Often when I hear companies talking about how they are going to “crowdsource” a product, I feel like crowdsourcing is the answer to the question “How could I make this faster/cheaper/better?”

Great communities are not factories. They are social creations. Their power source is emotion and passion.

I think you can build community crowdsourcing factories, filled with people working as machines– many folks have been successful with this model. But the power source that drives contributors in this model is probably going to be money (maybe recognition– or the hope of recognition, more likely). Which means contributors will be loyal to whomever offers the next paycheck, not to a big dream or mission.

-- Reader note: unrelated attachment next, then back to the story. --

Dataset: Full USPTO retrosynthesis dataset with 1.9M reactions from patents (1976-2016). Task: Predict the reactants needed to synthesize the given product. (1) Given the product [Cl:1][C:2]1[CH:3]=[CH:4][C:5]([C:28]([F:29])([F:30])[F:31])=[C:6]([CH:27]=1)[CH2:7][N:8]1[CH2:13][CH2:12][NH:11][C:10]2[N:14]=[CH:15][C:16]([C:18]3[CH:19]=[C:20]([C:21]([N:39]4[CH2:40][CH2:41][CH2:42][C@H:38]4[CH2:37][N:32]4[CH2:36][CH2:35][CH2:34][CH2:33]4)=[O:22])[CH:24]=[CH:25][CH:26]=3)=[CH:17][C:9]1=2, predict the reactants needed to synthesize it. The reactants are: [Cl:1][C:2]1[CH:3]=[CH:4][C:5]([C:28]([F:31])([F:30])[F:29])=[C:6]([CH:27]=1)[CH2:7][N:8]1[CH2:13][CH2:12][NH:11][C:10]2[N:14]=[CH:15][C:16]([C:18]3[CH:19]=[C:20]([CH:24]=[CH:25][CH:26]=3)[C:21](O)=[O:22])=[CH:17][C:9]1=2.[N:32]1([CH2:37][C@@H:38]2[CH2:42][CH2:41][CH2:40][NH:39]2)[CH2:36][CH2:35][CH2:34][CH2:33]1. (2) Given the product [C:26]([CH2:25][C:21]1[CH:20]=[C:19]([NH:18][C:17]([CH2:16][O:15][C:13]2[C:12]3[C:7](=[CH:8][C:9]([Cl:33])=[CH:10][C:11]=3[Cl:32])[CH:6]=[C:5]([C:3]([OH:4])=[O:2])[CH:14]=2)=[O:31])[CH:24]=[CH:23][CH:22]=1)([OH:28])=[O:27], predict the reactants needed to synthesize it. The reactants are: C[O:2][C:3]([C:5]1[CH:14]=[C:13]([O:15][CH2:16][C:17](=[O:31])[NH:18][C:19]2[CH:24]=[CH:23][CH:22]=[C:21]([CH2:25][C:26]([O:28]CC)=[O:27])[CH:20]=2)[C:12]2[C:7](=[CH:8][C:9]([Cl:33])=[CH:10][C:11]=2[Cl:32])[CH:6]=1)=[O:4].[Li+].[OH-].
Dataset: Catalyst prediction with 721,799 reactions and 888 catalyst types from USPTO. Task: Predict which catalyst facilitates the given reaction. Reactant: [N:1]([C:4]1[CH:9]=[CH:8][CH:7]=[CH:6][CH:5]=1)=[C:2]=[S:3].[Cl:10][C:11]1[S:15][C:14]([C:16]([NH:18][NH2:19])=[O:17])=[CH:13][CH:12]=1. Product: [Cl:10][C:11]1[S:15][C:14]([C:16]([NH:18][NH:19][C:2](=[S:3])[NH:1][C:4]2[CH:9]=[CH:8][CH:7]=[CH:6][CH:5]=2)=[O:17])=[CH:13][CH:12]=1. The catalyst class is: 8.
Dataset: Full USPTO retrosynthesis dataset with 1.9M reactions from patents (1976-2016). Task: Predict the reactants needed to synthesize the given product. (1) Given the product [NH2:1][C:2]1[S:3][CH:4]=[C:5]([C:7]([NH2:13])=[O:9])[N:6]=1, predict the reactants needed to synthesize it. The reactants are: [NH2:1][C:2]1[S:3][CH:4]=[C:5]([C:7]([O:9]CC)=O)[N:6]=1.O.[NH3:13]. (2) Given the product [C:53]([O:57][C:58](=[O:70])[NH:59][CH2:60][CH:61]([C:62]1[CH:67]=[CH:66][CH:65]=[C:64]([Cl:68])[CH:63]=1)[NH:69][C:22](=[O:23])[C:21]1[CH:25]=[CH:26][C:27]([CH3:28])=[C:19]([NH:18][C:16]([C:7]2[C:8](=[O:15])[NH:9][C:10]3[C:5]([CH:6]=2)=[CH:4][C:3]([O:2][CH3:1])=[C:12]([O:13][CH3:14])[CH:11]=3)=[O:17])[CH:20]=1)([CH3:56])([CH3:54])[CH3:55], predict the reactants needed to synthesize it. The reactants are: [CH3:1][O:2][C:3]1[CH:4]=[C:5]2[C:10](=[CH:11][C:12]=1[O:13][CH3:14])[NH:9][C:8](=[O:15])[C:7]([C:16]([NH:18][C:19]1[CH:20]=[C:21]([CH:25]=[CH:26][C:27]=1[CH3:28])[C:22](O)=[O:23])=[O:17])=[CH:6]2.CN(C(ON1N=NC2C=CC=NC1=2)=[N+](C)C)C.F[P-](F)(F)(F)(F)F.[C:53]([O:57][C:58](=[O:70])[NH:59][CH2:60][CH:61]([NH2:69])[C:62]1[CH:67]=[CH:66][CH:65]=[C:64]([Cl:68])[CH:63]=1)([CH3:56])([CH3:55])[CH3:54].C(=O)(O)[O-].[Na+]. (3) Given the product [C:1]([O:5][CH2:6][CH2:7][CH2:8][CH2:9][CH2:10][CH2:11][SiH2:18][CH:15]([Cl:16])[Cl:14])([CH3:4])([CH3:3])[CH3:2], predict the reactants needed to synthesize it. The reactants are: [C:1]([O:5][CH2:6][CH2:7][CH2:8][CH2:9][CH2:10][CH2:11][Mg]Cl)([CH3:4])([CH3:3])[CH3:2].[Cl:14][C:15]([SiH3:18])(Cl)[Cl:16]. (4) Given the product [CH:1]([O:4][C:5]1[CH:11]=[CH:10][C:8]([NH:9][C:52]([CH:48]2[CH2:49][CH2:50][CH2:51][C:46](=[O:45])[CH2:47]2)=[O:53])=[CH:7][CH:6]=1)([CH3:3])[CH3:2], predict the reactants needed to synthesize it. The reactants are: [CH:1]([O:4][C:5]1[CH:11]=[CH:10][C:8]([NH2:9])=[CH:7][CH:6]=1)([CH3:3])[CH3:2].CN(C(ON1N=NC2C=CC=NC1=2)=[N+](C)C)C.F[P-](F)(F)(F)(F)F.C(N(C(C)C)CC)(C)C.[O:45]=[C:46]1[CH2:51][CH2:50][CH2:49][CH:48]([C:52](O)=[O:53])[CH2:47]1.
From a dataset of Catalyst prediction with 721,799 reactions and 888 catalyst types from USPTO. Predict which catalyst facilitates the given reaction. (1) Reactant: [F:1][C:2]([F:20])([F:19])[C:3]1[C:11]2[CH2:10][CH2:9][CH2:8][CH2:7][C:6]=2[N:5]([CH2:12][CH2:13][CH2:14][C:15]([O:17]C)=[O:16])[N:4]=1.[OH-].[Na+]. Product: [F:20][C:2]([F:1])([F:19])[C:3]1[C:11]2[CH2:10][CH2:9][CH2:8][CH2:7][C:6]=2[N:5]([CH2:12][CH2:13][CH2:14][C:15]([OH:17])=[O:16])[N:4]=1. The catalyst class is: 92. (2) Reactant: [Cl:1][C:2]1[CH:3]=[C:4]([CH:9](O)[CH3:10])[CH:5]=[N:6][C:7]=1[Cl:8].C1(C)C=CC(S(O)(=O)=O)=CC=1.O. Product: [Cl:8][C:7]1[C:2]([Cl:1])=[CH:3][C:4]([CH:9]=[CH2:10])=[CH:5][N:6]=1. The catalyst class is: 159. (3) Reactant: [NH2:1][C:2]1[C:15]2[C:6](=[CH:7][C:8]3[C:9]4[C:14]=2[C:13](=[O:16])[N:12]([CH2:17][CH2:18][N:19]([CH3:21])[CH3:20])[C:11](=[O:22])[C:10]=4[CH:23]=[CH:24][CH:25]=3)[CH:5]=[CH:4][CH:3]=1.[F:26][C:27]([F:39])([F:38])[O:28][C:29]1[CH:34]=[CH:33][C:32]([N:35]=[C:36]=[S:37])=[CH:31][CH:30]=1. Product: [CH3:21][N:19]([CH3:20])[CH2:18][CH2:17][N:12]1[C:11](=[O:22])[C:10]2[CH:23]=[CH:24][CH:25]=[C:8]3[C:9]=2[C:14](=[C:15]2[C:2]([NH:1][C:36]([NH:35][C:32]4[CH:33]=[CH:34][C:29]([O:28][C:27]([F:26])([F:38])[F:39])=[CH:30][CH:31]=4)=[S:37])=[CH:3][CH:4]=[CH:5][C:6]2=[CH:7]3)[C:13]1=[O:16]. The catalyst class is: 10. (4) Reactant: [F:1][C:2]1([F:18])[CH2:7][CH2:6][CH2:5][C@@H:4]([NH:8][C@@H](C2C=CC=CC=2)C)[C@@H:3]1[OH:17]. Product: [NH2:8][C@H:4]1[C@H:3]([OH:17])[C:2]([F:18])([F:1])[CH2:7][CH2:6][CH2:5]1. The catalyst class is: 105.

Crowdsourcing factories will attract mercenaries and nomads, not believers and members.

Don’t get me wrong, I love the concept of user-driven or community-driven innovation (I have spent 10 years of my life working inside an open source company after all). I just dislike the thought of communities that are factories first.

Great communities are mission and beliefs first. And if those beliefs create an efficient factory as a side effect, as has happened in the open source movement, all the better.

2. “Crowdsourcing” abstracts, maybe even insults, the role of the individual creator.

Great communities are often meritocracies, where the best ideas win. Over the years, some folks have erroneously compared the open source movement to socialism. Wrong. Wrong. Wrong.

Open source is not about people becoming part of a collective and creating a collective good for the sake of all. It is about people with selfish interests finding others with similar selfish interests and realizing they could get more work done more quickly by working together.